Wednesday, 13 September 2017

What Picture of 14th Century English Society do you Get in the "Prologue to the Canterbury Tales"?

Geoffrey Chaucer was a poet in the 14th century. He represents his own age and holds the mirror to his time. His poetry reflects the 14th century not in fragments but as a whole. The Prologue to The Canterbury Tales forms a wonderful commentary upon English life in the Middle Ages. 


The group of pilgrims described in the Prologue is itself an unequaled picture of the society of Chaucer’s time. Here are some thirty persons belonging to the most different classes. The Knight is the picture of a professional soldier, coming straight from foreign wars with clothes all stained from his armour. The variety of lords for whom he has fought suggest that he is some kind of mercenary but it seems that Chaucer may have known people at the English court with similar records. 

Medieval social theory divided the English king’s subjects into three estates-the Military, the Clergy and Laity. Chaucer observes this division. The Knight, the Squire and the Yeoman belong to the Military estate. As knights dominated English society since the Norman conquest, Chaucer begins his catalogue with the Knight. 

The clerical estates present a much less worthy trio-the Prioress, the Monk and the Friar. Like most Prioresses in the Middle Ages, she has the manners of the upper class. Her tenderness to her dogs and the ambiguous motto on her rosary amuse the readers. 

The shortcomings of the l4th century monks and nuns are amusingly displayed in the General Prologue. 

The Clerk and the Parson were members the secular clergy. Chaucer’s Clerk is devoted to the pursuit of knowledge. Chaucer’s Parson is the ideal parish priest, free from the faults both of the regular clergy and some parish priests. 

Chaucer also portrays two church officials-the Summoner and the Pardoner. He was aware of the weaknesses of the church officials-their love of money, corruption and materialism. The Pardoner is a despicable parasite trading in letters of pardons with the sinners. 

Among the poor pilgrims, the Ploughman is a good person. He is a virtuous man. He is a hard worker who loves God and his neighbor, serves other and pay his tither.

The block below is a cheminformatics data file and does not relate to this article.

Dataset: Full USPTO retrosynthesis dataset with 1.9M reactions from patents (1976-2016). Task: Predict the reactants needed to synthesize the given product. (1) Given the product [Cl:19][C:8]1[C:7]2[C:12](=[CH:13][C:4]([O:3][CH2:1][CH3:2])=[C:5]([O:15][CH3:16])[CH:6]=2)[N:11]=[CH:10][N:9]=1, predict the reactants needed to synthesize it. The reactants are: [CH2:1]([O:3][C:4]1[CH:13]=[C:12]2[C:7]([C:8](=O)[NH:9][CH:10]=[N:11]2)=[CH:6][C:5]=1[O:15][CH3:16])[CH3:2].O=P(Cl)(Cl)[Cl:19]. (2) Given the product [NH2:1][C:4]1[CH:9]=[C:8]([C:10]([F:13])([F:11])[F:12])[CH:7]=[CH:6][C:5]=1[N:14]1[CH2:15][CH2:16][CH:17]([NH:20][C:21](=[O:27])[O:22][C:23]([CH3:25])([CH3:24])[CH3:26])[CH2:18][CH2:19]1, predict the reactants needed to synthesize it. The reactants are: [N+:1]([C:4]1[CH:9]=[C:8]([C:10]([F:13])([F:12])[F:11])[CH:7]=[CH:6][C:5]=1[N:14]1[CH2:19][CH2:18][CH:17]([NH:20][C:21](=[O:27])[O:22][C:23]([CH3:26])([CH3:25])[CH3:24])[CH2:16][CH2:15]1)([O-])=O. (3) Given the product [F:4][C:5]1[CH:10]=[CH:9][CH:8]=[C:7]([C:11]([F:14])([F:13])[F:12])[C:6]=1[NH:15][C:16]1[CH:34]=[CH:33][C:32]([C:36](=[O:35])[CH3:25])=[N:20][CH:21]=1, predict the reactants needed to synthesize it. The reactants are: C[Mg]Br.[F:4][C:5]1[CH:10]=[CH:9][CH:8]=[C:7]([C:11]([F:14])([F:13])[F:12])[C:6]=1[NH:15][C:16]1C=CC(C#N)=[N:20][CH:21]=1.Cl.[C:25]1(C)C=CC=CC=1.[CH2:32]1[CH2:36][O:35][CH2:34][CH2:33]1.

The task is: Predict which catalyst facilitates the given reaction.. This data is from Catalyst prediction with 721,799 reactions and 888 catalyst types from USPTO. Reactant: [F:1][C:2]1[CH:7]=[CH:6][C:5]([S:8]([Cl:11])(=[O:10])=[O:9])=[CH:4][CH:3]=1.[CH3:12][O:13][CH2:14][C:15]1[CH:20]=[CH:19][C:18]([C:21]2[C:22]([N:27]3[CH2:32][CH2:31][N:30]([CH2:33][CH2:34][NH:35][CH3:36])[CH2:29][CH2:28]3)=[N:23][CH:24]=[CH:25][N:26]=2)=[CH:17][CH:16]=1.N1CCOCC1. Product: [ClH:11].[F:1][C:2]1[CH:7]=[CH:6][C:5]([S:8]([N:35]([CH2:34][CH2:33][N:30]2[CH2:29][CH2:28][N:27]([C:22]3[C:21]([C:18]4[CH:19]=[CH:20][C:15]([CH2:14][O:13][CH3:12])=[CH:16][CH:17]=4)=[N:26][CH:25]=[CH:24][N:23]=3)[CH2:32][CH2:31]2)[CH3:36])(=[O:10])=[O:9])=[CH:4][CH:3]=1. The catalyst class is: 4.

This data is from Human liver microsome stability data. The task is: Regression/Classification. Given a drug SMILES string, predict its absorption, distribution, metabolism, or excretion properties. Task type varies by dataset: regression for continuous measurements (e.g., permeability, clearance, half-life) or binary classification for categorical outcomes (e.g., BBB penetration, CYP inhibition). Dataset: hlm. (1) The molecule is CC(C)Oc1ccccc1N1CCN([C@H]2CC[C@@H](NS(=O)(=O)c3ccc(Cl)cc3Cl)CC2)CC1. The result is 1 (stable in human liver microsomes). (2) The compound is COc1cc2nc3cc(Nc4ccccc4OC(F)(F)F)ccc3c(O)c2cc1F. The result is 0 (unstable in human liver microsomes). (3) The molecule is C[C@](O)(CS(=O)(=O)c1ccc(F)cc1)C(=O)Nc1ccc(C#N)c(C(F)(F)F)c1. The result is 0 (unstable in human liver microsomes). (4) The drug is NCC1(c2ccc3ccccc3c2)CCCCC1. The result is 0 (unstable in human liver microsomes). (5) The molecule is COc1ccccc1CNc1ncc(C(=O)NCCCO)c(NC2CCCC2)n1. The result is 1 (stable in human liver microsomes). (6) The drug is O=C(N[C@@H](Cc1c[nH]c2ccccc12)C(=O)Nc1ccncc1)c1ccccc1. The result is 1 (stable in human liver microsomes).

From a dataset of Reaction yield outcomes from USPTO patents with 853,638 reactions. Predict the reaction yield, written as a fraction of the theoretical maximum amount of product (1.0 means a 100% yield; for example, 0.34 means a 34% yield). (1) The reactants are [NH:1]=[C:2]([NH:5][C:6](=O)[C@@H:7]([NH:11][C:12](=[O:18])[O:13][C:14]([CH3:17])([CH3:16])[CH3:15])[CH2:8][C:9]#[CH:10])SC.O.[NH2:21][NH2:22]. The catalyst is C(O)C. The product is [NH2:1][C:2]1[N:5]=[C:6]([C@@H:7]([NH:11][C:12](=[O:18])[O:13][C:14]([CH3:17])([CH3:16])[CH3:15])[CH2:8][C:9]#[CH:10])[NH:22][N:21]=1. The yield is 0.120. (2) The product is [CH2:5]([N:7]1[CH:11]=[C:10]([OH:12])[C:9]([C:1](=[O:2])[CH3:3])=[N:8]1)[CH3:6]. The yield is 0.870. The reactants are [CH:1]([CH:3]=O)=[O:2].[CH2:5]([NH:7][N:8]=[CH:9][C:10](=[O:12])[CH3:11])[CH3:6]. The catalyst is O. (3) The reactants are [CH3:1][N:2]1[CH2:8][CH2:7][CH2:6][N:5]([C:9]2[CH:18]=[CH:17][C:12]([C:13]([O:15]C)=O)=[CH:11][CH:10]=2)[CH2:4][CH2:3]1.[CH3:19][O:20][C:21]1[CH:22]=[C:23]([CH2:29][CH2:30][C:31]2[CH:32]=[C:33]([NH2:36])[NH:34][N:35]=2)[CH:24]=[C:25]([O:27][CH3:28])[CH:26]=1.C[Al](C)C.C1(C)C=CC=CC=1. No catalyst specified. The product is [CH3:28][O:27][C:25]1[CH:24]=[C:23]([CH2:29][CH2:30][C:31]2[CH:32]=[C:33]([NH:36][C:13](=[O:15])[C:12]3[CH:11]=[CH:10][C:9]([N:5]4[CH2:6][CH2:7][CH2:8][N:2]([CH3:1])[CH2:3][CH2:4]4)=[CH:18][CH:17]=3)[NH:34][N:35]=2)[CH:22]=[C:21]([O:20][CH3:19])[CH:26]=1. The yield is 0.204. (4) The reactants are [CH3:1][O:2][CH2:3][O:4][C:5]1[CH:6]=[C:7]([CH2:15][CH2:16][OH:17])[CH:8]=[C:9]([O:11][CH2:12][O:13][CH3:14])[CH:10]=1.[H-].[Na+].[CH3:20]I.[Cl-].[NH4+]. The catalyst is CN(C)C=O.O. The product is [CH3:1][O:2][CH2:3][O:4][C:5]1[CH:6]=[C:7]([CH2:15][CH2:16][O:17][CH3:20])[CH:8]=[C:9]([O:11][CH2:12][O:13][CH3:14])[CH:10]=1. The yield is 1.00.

Contemporary picture of canterbury tales

In the Doctor of Physic, we have a vivid picture of the medieval medicine man, with his herbal remedies and his knowledge of astronomy as well as astrology. Chaucer indicates that his medical studies had drawn him away from his study of the Bible:
              “His study was but litel on the Bible.” 

In order to give us a realistic picture of contemporary society. Chaucer also draws the characters of miller, a Maunciple, sergeant-at-law, Franklin, Reeve, Shipman and cook. All of them are distinguished from each other. Most of them are clearer and materialistic. 

Chaucer’s Sergeant-at-law was discreet and worthy of great reverence. He was an eminent and efficient lawyer. Nobody could find any defect in his writing. 

Chaucer’s Franklin was one who kept open table and was the genius of eating and drinking He was a substantial person in every way, He presided at sessions of justices of the peace. He had been Member of Parliament and had functioned as a sheriff and a treasurer. 

The Wife of Bath represents the class of woman who, having an amorous nature, cared little for chastity. She was fond of merry making and fun. The Prologue tells us a lot about 'the food, the hobbies and the mode of the dress of the times. It also makes us acquainted with the clothes worn by persons of different ranks, positions and professions. 

Though Chaucer holds the mirror to his times, his picture of society is incomplete in one respect. Chaucer’s group of pilgrims constitutes a picture of the society of his times which has no parallel in any country.